Classical Social Theory
- Demonstrate a deep and critical understanding of a range of classical social theories and perspectives along with their key concepts and arguments.
- Evaluate classical social theories in relation to their historical and social contexts.
- Critically apply aspects of classical social theories to important social problems and issues of our times.
- Apply an understanding, appreciation and use of a wide range of relevant reading, whilst demonstrating an individual approach to the material, drawing conclusions based on an analytical and critical approach, and presenting written work in a clear and well-structured manner
Summative Assessment Overview:
Alternative Assessment: you will produce 2 short essay style responses (using a maximum of 3000 words in total, not per essay). You will answer the one compulsory question and one other question from a list.
Compulsory question (you must answer this):
1. Summarise the main historical processes and events that contributed to the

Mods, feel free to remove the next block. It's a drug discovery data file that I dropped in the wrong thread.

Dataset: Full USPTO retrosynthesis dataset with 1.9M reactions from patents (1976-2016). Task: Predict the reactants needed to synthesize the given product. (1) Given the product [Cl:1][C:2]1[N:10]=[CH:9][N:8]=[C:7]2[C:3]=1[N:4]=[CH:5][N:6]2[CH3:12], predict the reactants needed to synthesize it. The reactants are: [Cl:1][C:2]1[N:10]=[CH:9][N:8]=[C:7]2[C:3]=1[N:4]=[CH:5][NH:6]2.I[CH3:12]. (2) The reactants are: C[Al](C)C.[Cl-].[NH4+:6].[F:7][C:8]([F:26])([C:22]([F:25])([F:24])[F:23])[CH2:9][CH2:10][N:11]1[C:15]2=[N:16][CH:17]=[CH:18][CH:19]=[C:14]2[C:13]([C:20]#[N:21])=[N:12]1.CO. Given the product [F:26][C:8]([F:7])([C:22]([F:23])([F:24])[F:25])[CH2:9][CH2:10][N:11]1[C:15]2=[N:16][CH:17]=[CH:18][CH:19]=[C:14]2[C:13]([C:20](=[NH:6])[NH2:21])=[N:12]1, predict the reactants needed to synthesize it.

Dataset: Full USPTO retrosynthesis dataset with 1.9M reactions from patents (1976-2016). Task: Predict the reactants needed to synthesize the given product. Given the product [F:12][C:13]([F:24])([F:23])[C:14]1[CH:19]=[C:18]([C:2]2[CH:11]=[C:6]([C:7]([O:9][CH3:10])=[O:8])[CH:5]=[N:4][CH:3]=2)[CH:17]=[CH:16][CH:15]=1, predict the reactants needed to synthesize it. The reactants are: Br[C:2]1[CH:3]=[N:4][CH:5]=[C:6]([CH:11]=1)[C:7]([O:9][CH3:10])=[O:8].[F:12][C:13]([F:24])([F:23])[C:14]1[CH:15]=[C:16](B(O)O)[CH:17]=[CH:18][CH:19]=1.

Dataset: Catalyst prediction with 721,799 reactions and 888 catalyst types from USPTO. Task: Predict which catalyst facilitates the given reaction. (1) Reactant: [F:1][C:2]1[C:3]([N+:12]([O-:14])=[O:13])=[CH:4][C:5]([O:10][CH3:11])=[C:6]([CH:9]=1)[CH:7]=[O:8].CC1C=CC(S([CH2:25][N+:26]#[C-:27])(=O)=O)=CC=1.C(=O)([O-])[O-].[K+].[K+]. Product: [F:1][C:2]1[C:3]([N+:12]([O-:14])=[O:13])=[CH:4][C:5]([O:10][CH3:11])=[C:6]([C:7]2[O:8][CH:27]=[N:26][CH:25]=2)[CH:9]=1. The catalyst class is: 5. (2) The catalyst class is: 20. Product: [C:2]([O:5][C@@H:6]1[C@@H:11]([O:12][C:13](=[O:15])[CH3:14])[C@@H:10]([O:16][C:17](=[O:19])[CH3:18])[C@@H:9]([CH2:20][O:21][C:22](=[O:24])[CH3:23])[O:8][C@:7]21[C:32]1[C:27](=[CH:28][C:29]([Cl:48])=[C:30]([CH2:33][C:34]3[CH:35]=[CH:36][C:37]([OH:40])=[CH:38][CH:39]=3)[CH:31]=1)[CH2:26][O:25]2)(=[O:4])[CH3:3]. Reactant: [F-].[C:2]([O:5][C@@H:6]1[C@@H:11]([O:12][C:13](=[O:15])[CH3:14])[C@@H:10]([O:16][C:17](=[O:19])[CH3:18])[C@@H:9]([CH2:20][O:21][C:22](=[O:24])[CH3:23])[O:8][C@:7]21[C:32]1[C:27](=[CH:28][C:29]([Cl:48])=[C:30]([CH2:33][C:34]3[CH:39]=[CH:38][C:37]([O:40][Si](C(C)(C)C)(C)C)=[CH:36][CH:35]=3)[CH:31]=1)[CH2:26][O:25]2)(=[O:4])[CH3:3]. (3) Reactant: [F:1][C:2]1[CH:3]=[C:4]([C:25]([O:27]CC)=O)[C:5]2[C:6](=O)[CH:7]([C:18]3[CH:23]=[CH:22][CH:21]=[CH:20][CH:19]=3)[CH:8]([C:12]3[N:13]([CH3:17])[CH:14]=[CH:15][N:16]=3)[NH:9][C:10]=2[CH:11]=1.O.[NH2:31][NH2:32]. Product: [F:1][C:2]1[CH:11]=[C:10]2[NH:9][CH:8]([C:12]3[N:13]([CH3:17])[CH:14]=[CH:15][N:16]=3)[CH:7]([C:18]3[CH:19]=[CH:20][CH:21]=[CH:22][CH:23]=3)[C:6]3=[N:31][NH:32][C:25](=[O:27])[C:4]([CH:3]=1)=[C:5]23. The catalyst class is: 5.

formation of western ‘modernity’.
You must also answer one of the following questions:
- Discuss Marx’s critique of ‘capitalist modernity’ and examine the extent to which his criticisms are still relevant today.
- How does Durkheim understand the transition to ‘modernity’ and what are the dangers he associates with ‘modern’ social life?
- How does Weber’s Protestant Ethic thesis and his notion of rationalisation help us to understand the western experience of ‘modernity’?
5. Drawing on the work and key concepts of DuBois and/or Gilman, explore the ways in which classical social theory has neglected experiences of racial and/or gender inequality.
Please read: Information for ALL students on submission of this assessment
- Please use Harvard referencing convention.